Peer Wellbeing Mentors

Your Peer Wellbeing Mentors are current ARU students who are here to help you through your university experience, available on campus and online.

The mentors deliver a range of social activities and campaigns throughout the year to promote positive wellbeing and the opportunity to meet other students. They also provide you with advice and guidance on a range of topics/issues and signpost to services within the University.

The Peer Wellbeing Mentors provide a listening service, drop in sessions, fun activities and events, info on ARU Counselling and Wellbeing Services, kitchen meetings with students, and they run the ARUTogether Facebook page.

You can email the Peer Wellbeing Mentors on your campus if you have any questions or want to talk about anything.

Just email wellbeingmentors@aru.ac.uk

You can also contact them, take part in their online activities and follow them on Facebook: facebook.com/groups/arutogether

Meet our Peer Wellbeing Mentors

Cambridge

Photo of Dee Appleford

Dee Appleford

Campus: Cambridge
Course: BSc Adult Nursing
Nationality: British

Being able to support students at the recently opened ARU Peterborough university is an amazing opportunity to be part of something brand new. ARU has made me feel part of a family and I want other students to feel part of the family too.

Tips: Always make time for yourself doing something that makes you happy. Grab a diary and plan your time so things do not get on top of you. In your diary plan something each day that gives you the time to yourself even if it is only 30 minutes.

Photo of Sarah Armstrong

Sarah Armstrong

Campus: Cambridge
Course: Forensic Science
Nationality: British

I wanted to be a Peer Wellbeing Mentor so I can help and support my peers and I am so excited to get the chance to do so! I hope I can be a friendly face to all, making everyone feel comforted and included.

Tips: It's important to take a step back and truly reflect on situations. Often I have found that what I'm worrying or concerned about, upon reflection, isn't as big of a mountain that I originally thought it was.

Lauren Atkin

Campus: Cambridge
Course: Animal Behaviour
Nationality: British

Being a Peer Wellbeing Mentor means that I can help students who are struggling to settle into uni, as it is a big change to go through for most of us, so can be very difficult, but I can put myself in their shoes having gone through the same. I can also help those who need to talk about any other problems they may be having, whether it's uni related or not, or offer them a distraction and just have fun together instead.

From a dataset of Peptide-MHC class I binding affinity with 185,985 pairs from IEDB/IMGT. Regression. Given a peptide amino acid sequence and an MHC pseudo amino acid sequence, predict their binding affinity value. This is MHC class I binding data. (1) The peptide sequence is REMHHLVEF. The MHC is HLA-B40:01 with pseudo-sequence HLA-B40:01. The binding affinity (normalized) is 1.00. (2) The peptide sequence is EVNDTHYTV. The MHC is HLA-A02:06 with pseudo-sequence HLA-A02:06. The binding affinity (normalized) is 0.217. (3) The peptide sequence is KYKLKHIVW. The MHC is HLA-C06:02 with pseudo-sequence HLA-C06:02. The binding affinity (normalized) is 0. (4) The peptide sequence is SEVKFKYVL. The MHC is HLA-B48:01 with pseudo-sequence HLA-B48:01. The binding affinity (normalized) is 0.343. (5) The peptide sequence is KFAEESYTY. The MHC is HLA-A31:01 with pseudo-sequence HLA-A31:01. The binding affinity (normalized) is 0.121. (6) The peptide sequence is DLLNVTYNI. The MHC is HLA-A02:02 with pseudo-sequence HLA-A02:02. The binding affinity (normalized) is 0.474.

Tips: Talk to someone if you're struggling with anything, even if you think it's only a small problem, because bottling it up usually makes it a lot worse.

Photo of Nicole Chihuri

Nicole Chihuri

Campus: Cambridge
Course: BA (Hons) Sociology
Nationality: Zimbabwe

What being a Peer Wellbeing Mentor means to you: It means I’ll be able contribute to creating a positive impact on the ARU community. What are the benefits of students being aware of the peer mentors and your activities: They will have access to support and care throughout the duration of their studies.

Tips: Try and relate to positive student wellbeing: "Friendship is the purest love" - Osho

Photo of Robyn Hawkins

Robyn Hawkins

Campus: Cambridge
Course: Psychology with Criminology
Nationality: British

Being a Peer Wellbeing Mentor means a lot to me, knowing I can support people just like me. The benefits of students being aware of peer wellbeing mentors and what we do is, is for them to know they are not alone and always have someone there to support them.

Tips: 1 in 4 of us will experience mental health problems very year, the biggest step is reaching out for help.

Photo of Suresh Kumar

Suresh Kumar

Campus: Cambridge
Course: International Business
Nationality: Indian

Being a Peer Wellbeing Mentor means I can help support students and make sure they have the best experience.

Tips: Connect with other people, undertake regular or optimal mindful exercises, read inspirational quotes, to be creative and look after your physical health.

Photo of Chisom Meludu